Iran is planning to develop and launch a satellite into geostationary orbit (GEO) – at an altitude of 36,000 kilometres – for the economic benefit of the country, according to Brigadier Ali Jafarabadi, the commander of the Islamic Revolutionary Guard Corps’ (IRGC) Space Command.
Speaking with Iranian news outlet Negar on 10 May 2020, Brigadier Jafarzadeh noted that GEO is a strategically important orbit and is ideal for telecommunications and satellite broadcasting satellites. Jafarabadi also added that placing an Iranian communications satellite in GEO could be commercially profitable for Iran and would consolidate Iran’s position as a space power.
“Designing, building and assembling the system is very complicated. From the moment of launch to the moment of satellite injection, at least 10 major mechanical, chemical and electronic mechanisms occurs, which makes the process very complex,” Brigadier Jafarabadi told Negar, acknowledging the scale of the technical task.
The comments by the commander of the IRGC Space Command are not the first time that Iran has stated its desire to have sophisticated communications and satellite broadcasting satellites in GEO.
Ever since the 1970s when Iran was a monarchy there have been plans to put communication satellite in GEO. Those satellite plans, called Zohreh, survived the fall of the Shah in 1979 and have been repeatedly touted by the Islamic regime in Tehran ever since, but nothing tangible has emerged to date.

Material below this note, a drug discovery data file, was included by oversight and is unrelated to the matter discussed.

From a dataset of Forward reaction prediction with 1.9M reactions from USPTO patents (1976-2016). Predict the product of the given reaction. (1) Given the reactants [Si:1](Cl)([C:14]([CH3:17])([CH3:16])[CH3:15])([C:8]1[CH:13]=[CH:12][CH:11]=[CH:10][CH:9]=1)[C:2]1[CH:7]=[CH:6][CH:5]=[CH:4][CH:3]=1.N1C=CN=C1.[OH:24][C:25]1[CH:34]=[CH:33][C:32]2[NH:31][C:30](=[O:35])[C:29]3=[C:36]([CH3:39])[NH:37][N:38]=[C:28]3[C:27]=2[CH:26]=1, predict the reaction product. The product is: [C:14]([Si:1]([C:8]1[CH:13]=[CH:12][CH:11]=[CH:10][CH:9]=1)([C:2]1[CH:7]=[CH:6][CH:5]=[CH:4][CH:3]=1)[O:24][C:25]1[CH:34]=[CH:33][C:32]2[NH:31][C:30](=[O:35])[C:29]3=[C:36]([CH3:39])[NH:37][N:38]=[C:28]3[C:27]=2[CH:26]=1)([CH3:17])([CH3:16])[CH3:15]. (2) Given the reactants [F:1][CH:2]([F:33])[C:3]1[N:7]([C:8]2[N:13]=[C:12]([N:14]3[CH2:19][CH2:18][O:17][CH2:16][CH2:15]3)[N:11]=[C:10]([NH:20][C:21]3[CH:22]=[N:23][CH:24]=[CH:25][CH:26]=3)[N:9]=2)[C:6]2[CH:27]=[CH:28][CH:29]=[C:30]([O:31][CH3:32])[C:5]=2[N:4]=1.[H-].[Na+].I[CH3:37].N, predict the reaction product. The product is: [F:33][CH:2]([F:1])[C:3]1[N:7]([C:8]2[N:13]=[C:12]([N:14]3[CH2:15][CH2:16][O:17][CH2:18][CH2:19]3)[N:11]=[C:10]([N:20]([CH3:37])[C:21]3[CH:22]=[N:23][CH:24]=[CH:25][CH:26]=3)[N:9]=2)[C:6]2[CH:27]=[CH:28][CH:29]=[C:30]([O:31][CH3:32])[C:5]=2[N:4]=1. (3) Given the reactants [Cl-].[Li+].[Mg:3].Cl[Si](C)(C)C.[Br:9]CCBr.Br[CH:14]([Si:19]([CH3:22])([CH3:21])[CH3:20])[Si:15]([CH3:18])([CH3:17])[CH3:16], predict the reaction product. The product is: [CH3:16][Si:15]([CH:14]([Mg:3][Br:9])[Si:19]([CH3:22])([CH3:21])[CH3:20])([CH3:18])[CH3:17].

In 2005 there were reports that Iran had contracted with Russian satellite manufacturer ISS Reshetnev to build at least one communications satellite based on the Ekspress-1000A to be placed by a Russian launch vehicle into GEO, but apparently this deal fell through.
More recently in 2016, it was reported that the French ambassador to Iran had proposed that the European commercial satellite communications company Eutelsat might host a communications payload for Iran on one of its satellites in GEO.
Even if Iranian engineers were able to build a GEO communications satellite under the constraints of international sanctions and Iran’s tough economic conditions, Iran does not possess a launch vehicle powerful enough to launch such a capability to a 36,000km orbit.
Instead, an Iranian GEO satellite would have to be launched by a foreign launch provider – presumably from China or Russia – in defiance of international sanctions and at considerable cost to Iran.
In his Negar interview, Brigadier Jafarabadi also highlighted the young age of his satellite engineers. “90% of these guys are under the age of 30, and all the specialists who have a direct role in the project have studied at Iranian universities,” Jafarabadi said.